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British universities fight to keep the door open for international students

By Danny Harrington

I have written numerous times in support of the UK maintaining an open-door policy for international students at all levels of formal education. International students bring a great wealth of additional knowledge to their destination country, allowing a cultural diversity that stimulates thought, discussion and debate. These enrich the educational experiences of all involved, students and staff alike. More importantly, they can lead to a more efficient innovation environment allowing us to solve or at least mitigate the problems we face as communities from the local to global scale. The world’s top universities may be regarded as primarily research institutions rather than teaching ones and all universities must follow research programmes. The importance of international student migration can be understated.

Of course, much of the news concerning student access to the UK at university level in recent years has been bleak (schools remain relatively unaffected), from the removal of right-to-work post-graduation in 2012 to the current review of how many student visas may be issued and by whom. Both student numbers and student rights have been reduced and are under further threat. It is a pleasure then to see two university Vice-Chancellors making a very public call on the government not to attack international students in this way nor to allow them to be dragged into the toxic public politics currently surrounding immigration in Britain. It is heartening also to read of their efforts to go out into the world and speak about the benefits of a UK university education and to carry the message that UK universities are still very much open to international students. Britains academics are not renowned for coming down off their pedestals like this.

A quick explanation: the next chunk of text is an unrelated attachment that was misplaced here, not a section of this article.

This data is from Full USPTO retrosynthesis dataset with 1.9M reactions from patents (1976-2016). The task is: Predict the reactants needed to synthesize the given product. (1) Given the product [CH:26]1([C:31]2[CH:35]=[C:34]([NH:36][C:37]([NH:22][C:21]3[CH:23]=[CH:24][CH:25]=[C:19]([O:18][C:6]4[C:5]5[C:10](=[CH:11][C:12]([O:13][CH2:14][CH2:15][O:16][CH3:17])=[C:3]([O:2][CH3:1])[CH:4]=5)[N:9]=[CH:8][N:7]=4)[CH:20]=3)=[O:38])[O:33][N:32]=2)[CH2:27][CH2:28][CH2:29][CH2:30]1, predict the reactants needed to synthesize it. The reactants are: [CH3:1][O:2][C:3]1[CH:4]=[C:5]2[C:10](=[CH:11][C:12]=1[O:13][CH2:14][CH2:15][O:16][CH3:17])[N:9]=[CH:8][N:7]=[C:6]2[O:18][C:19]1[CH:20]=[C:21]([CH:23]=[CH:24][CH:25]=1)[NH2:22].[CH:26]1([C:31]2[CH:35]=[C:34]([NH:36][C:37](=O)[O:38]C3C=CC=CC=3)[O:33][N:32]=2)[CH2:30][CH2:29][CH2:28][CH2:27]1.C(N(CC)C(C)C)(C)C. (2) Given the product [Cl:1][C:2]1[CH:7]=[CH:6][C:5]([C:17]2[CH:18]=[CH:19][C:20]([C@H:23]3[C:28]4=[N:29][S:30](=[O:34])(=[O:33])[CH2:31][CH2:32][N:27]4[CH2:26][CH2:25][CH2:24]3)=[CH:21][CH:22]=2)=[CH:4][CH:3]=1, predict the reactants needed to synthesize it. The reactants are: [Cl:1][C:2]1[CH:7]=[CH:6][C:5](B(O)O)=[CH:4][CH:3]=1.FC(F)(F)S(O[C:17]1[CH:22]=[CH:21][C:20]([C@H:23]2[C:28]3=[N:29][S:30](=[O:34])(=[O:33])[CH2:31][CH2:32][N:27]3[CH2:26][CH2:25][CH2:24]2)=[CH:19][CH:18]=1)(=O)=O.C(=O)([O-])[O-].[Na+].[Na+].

In fact, many universities have been making increasingly high-profile visits overseas in recent years in a belated recognition that the UK has to compete for talent with the US, a number of other established university locations and increasingly excellent universities in Asia. These trips are also a chance to build collaborative research ties across international borders. It all ties into the fact, as understood by those of us who work in education, that learning is a collaborative process, and a global project, which has no need of politics and artificial barriers. That is why we must make every effort to overcome the barriers that politicians put in place.

Whether that be by lobbying for student movement or finding ways to allow access such as providing schooling online, we should all do our bit to encourage the continued mix of people and knowledge across the world.

ITS Education Asia runs UK and US curricula for high school and university both at its schools in Hong Kong and online using live-teaching. Contact us for more.

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